Story: Stephanie Phillips
Art: Evgeniy Bornyakov
Colors: Lauren Affe
Letterer: Troy Peteri
What They Say:
Conspiracy theories, government corruption, and a really good mix of Prince drives David Corey to help solve the mysterious disappearance of a famous politician’s son. When David realizes that the truth is much more dangerous than a kidnapping, he must battle ancient secrets that have endangered the lives of children for centuries. This conspiracy-fueled adventure story looks at the darker side of American history through the eyes of an unlikely team of heroes. If they fail, the American government and its people may not survive.
Content: (please note that content portions of a review may contain spoilers):
I’ll admit, my enjoyment of conspiracy theories have taken a real hit in the past decade as more and more people latch onto them so seriously even when there are such obvious realities about many of them. AfterShock has a couple of books that have delved into conspiracies and launches this new one from writer/creator Stephanie Phillips. There are a few things going on here but it hits its stride pretty early on overall and gets you ready for the ride ahead. With this book she’s working with artist Evgeniy Bornyakov and he’s put together a pretty solid book here with distinctive designs and a sense of the world it all inhabits. I like the character details and the way they move and the designs in general.
The premise here is one that takes us back to Lindbergh a bit with a new little twist. In the here and now, we get Senator Miller preparing for his run for the presidency only to have his two-year-old son kidnapped right from under him and his wife in their house. We see the strange symbol that’s tied to the ransom note and later get the reveal that the Lindbergh baby correspondence contained the same piece. For the Millers, it’s pretty standard fare stuff here as they deal with it politically and go public even though the note says otherwise and the forensic team discovers a larger symbol hidden in the room that raises interest, especially if there’s a mystical level to it that could be neat. It’s a solid setup for the bigger picture, especially as other children of politicos start to disappear.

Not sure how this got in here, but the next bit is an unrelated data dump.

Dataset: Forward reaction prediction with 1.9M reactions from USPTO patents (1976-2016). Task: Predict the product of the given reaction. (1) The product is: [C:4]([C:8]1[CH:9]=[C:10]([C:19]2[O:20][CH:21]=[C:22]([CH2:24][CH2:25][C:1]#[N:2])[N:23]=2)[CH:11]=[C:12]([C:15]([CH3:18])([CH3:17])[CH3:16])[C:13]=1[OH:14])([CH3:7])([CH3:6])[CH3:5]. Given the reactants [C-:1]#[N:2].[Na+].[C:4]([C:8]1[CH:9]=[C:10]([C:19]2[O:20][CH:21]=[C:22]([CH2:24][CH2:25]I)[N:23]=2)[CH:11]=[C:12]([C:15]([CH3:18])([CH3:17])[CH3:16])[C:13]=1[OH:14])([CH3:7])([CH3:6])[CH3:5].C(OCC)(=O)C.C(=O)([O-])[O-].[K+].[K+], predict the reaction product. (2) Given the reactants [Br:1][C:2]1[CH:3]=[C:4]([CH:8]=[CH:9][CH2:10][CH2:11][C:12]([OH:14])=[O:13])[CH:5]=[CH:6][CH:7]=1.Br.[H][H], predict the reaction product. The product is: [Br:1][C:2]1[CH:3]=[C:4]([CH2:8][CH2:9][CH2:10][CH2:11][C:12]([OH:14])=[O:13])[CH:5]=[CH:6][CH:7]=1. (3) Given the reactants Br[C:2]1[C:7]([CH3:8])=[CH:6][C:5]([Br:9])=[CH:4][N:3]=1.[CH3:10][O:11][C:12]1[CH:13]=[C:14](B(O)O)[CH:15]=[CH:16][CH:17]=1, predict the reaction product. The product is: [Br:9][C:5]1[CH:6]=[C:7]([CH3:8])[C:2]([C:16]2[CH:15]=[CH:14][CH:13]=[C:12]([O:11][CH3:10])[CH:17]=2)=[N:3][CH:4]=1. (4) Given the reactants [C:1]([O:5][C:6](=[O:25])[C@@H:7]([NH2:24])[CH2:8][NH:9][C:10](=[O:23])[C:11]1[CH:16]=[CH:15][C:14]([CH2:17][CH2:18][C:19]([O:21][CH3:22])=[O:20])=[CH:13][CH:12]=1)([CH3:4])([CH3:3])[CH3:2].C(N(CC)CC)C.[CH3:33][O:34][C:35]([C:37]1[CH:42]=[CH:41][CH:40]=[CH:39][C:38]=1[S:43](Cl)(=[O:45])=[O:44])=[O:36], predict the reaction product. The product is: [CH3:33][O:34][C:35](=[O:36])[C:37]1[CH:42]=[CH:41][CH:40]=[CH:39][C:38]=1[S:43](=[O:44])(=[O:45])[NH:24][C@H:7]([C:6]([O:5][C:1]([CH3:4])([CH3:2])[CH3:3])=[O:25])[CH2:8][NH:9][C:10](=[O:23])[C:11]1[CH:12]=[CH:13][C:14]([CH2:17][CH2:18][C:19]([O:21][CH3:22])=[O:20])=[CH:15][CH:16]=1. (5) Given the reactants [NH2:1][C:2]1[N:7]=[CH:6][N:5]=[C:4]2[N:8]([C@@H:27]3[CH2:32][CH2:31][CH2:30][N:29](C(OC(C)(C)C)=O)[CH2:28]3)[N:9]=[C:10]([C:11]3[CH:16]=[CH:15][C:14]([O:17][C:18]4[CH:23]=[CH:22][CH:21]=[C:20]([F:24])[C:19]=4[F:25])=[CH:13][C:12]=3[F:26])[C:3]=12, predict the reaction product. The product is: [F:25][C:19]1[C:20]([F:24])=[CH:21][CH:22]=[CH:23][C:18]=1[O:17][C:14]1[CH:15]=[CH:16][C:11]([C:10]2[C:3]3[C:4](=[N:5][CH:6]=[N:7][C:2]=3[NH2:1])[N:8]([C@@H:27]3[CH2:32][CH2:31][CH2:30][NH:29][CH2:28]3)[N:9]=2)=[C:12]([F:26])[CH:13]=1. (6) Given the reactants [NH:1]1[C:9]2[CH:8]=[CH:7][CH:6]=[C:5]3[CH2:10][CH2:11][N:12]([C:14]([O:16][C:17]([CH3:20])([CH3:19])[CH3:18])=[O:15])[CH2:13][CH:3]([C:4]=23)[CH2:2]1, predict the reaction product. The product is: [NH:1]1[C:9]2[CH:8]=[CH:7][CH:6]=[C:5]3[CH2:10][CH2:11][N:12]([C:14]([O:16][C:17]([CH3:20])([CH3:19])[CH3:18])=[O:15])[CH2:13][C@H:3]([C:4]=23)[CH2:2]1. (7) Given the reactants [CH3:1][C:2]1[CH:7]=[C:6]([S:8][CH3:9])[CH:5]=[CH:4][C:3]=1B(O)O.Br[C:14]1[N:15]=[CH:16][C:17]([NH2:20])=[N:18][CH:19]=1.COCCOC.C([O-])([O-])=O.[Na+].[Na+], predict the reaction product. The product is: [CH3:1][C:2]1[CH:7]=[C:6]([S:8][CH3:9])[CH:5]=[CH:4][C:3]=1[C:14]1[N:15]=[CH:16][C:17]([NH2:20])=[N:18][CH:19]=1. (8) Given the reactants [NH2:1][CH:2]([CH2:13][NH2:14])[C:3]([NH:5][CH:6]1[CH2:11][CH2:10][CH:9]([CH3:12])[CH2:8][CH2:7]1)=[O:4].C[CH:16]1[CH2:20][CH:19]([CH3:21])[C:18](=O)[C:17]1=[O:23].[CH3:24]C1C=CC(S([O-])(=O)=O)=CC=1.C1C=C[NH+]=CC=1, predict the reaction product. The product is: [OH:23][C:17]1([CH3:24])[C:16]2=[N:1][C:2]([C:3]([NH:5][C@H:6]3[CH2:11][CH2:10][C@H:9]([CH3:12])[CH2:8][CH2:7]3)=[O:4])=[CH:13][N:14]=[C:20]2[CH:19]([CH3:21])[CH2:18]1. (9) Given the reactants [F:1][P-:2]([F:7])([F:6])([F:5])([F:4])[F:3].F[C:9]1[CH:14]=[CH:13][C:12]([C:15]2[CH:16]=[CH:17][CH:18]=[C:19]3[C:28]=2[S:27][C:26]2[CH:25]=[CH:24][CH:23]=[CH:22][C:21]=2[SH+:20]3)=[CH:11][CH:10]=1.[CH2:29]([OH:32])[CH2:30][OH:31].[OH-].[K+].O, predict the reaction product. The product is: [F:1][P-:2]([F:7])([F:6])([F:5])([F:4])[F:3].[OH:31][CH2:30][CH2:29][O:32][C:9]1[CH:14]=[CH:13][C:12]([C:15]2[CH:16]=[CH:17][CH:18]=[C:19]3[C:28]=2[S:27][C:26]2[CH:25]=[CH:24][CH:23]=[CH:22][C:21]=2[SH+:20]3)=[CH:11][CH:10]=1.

The catalyst for events to get out there more comes in the form of Davis, a young man who runs roughshod onto Langley in order to hold them accountable for mind control experiments he’s convinced that they’re running. While he gets out of all of this all too easily thanks to his ex-wife lawyer in a way that just drove me bonkers, what we get is someone who uses his vlog in order to expose the conspiracies that exist all around us. A few wrong ones don’t diminish the times that he’s right and we see why he’s convinced he’s right about this. But the reveal of that symbol on TV moves in toward something far more reaching into his bailiwick than the mind control piece because of all the things that go back to Lindbergh. How he’ll connect to it is unclear at the moment but the book sets up plenty of different characters while keeping our mystery interventionists out of sight for now.
Descendent has some interesting angles it can pursue here and my general interest in the of conspiracy theories as an exercise in thought will have me enjoy it. The problematic piece was how quickly Davis ends up out of custody and that really took me out of the way the book was building things. I’m definitely curious as to where it’ll go as we’ve got some good characters to work with right out of the gate. I’m also really keen just from the visual design aspect of the symbol and what the covers are teasing for who we’re dealing with. It’s just the opening salvo so there’s plenty of room to grow here with it with what Phillips and Bornyakov are bringing to the table.
Age Rating: 15+
Released By: AfterShock Comix
Release Date: May 1st, 2019